Monday, March 26, 2007

The visually impaired get support from lawmaker!

When a group of blind and vision-impaired advocates came to the House to press their issues today, they went to the top.Wielding white-tipped canes and guided by service dogs, the group found a champion in Rep. Dennis Baxley, an Ocala Republican and the speaker pro tempore.“We want to thank you for coming to our convention,” said Kathy Davis, president of the National Federation of the Blind of Florida. “You have been a real hero.”

Baxley is the father of a 20-year-old adoptive son who is blind and the founder last year of the 25-member “Vision Caucus” of the House, lawmakers dedicated to getting more services for the blind. The caucus includes Rep. Loranne Ausley, D-Tallahassee, who has a son who is visually impaired.The federation’s legislative agenda includes increasing the penalties for motorists who strike blind pedestrians in crosswalks, making the state’s “My Florida” Web site easier to read for the visually impaired, and encouraging more Braille instruction for blind students.

Baxley has a bill (HB 883) that would make it harder for school administrators to offer alternatives to Braille instruction, but he gently suggested to a group of advocates meeting in his office that its success is still up in the air.The Department of Education is studying the measure, but the bill has yet to move through the education committee, and time is running out as the current session nears the halfway mark, Baxley said.“Around here, a bill has a 10 percent chance of surviving.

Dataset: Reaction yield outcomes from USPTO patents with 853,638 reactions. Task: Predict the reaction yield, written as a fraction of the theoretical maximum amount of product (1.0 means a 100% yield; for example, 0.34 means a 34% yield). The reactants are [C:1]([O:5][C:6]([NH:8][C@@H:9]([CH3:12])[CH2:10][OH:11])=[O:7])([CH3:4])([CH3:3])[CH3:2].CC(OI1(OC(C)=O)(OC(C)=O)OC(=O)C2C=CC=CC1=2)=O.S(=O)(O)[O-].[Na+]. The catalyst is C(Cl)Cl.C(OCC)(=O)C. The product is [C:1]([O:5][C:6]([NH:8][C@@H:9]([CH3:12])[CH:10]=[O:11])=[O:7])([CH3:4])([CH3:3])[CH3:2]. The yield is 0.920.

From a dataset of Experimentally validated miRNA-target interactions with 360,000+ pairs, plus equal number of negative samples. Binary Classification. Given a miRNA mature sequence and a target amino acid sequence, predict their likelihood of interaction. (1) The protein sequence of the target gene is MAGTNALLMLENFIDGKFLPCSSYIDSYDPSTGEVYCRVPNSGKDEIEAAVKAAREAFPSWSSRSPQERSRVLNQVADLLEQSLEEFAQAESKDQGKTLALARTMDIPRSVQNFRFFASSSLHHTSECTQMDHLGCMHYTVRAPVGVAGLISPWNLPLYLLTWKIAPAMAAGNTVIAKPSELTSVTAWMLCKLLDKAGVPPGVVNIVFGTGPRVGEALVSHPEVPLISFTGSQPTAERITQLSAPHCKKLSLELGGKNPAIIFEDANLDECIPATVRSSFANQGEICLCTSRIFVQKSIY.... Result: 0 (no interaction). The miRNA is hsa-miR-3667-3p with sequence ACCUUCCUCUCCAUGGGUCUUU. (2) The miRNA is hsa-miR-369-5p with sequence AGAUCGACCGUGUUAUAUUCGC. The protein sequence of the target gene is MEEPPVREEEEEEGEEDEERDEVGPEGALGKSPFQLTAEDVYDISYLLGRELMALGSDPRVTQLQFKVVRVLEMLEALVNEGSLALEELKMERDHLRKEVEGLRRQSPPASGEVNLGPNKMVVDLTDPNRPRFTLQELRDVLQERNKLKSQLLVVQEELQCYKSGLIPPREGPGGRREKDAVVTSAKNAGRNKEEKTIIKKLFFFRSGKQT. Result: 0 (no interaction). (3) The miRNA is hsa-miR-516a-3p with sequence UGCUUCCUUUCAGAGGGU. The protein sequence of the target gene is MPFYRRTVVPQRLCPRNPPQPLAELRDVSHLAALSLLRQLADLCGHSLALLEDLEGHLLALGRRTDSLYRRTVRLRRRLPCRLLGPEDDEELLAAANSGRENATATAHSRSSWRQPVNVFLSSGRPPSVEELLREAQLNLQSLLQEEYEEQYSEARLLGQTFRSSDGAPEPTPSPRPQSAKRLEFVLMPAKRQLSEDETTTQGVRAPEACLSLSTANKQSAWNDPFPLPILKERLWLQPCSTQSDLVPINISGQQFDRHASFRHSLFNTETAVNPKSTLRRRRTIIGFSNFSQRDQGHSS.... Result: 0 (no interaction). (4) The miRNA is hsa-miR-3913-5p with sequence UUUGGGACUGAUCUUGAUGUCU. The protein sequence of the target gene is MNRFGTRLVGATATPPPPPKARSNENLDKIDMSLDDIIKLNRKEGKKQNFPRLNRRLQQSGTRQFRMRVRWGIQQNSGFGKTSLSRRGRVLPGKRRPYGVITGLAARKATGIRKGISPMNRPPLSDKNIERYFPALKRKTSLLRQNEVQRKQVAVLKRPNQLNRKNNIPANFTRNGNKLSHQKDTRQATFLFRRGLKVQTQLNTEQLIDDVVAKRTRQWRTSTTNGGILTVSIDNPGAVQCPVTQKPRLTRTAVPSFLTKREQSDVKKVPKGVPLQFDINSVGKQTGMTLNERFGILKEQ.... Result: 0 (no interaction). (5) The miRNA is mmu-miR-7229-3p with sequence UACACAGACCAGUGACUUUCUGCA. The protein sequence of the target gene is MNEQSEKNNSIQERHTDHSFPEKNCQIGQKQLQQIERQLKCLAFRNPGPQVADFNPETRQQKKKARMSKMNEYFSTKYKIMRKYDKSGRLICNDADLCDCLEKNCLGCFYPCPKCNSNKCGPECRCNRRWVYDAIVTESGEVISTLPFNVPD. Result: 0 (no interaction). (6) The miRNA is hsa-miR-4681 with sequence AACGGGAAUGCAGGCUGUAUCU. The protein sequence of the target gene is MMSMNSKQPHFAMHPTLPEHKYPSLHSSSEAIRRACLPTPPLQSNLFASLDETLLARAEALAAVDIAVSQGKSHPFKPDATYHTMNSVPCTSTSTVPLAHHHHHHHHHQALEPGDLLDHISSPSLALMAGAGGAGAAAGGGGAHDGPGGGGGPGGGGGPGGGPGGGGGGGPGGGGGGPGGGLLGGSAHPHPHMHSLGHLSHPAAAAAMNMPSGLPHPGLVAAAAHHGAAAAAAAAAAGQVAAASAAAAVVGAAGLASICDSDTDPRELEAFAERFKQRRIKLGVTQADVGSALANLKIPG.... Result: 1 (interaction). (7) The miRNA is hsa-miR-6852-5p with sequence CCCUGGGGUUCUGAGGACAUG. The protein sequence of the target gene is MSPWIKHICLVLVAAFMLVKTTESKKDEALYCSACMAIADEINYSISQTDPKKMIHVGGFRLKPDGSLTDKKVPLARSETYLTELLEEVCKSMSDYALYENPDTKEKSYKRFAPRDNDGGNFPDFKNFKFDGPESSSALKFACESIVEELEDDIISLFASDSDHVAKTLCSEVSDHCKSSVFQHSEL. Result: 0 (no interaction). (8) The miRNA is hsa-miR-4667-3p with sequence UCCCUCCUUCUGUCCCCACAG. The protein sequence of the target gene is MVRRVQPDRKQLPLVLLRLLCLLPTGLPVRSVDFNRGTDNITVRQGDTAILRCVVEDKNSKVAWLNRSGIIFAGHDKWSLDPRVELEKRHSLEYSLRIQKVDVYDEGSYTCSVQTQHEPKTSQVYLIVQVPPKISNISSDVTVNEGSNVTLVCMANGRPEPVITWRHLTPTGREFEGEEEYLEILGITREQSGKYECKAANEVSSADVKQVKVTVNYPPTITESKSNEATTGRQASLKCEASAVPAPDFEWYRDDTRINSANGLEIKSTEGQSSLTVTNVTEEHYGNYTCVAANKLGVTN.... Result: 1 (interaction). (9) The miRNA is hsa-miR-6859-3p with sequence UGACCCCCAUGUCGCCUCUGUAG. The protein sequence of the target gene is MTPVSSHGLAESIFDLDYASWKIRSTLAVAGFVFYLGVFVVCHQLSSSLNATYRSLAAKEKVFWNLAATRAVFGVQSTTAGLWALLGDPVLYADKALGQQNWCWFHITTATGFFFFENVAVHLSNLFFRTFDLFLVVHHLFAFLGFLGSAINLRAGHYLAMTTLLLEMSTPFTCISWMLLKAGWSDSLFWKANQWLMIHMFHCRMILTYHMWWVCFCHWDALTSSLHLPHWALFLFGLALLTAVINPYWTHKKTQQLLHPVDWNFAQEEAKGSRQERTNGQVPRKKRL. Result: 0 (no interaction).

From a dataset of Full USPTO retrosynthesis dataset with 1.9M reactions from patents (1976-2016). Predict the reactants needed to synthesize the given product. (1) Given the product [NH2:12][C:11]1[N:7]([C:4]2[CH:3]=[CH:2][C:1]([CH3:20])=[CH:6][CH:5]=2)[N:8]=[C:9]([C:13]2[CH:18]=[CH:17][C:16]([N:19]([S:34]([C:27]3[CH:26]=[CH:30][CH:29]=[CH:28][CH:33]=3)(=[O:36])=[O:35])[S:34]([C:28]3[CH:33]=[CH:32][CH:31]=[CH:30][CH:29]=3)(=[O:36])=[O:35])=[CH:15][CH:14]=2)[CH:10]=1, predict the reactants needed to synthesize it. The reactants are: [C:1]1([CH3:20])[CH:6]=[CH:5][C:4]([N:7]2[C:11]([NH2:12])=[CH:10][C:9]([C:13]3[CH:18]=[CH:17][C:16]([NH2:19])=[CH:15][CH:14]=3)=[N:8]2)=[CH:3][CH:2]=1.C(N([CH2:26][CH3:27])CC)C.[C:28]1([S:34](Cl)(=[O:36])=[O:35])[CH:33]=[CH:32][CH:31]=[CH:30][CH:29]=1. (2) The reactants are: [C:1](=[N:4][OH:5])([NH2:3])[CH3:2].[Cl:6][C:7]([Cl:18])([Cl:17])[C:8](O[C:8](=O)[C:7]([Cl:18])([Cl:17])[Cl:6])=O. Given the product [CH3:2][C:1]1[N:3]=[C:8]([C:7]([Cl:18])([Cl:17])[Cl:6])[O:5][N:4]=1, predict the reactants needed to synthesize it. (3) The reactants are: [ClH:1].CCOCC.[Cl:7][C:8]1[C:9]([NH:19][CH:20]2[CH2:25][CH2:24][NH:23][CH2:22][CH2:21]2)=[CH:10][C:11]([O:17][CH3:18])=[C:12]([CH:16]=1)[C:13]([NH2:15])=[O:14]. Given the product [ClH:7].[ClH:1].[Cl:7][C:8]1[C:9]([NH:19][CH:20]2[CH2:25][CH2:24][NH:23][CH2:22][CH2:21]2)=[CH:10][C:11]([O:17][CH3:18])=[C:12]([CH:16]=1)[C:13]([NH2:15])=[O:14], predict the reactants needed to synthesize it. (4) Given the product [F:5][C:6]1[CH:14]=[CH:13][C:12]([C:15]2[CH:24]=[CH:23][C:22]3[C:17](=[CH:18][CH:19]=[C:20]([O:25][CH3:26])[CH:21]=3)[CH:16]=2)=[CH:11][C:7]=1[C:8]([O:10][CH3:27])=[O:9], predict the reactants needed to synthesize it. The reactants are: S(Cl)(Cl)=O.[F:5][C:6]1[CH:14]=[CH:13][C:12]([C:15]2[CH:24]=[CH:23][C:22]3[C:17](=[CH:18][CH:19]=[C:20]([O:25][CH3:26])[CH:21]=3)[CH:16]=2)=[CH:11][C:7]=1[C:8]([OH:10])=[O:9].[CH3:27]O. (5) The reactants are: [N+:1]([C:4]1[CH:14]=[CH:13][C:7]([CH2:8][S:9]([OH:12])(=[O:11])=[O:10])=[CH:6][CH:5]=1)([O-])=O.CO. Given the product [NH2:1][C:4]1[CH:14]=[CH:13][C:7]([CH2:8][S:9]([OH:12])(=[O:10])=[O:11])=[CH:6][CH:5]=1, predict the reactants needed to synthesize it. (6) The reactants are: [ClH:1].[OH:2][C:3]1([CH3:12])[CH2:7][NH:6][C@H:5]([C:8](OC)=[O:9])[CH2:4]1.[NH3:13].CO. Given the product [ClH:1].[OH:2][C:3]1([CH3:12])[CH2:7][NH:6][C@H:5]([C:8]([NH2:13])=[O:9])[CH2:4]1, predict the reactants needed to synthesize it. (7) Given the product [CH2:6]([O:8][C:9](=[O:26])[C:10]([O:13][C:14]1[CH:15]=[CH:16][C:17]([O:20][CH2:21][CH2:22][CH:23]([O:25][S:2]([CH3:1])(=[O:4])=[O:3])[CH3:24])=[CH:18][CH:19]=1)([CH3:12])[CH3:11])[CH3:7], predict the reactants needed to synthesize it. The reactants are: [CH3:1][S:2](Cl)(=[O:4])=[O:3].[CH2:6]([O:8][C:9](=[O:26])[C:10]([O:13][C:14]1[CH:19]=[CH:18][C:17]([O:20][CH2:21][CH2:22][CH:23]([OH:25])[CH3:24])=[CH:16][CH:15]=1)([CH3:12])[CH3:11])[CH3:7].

Sometimes it takes four or five years,” Baxley said. “But I’ve learned that just by filing a bill, you can start an important discussion.”Baxley promised to continue working the legislation, and jotted down notes about improving the state’s Web sites.


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